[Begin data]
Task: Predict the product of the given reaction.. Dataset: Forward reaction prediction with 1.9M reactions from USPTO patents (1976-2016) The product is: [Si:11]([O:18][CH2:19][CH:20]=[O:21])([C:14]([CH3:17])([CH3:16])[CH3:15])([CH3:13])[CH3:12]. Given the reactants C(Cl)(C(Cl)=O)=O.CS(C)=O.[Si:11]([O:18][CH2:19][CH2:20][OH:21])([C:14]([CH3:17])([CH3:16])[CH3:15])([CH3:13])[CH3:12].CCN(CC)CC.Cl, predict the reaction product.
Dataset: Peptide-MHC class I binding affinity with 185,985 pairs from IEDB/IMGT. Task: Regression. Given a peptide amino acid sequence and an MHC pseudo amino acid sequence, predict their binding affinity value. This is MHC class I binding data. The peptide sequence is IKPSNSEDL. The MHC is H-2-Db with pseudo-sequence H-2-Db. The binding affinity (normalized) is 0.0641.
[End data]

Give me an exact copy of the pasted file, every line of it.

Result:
Task: Predict the product of the given reaction.. Dataset: Forward reaction prediction with 1.9M reactions from USPTO patents (1976-2016) The product is: [Si:11]([O:18][CH2:19][CH:20]=[O:21])([C:14]([CH3:17])([CH3:16])[CH3:15])([CH3:13])[CH3:12]. Given the reactants C(Cl)(C(Cl)=O)=O.CS(C)=O.[Si:11]([O:18][CH2:19][CH2:20][OH:21])([C:14]([CH3:17])([CH3:16])[CH3:15])([CH3:13])[CH3:12].CCN(CC)CC.Cl, predict the reaction product.
Dataset: Peptide-MHC class I binding affinity with 185,985 pairs from IEDB/IMGT. Task: Regression. Given a peptide amino acid sequence and an MHC pseudo amino acid sequence, predict their binding affinity value. This is MHC class I binding data. The peptide sequence is IKPSNSEDL. The MHC is H-2-Db with pseudo-sequence H-2-Db. The binding affinity (normalized) is 0.0641.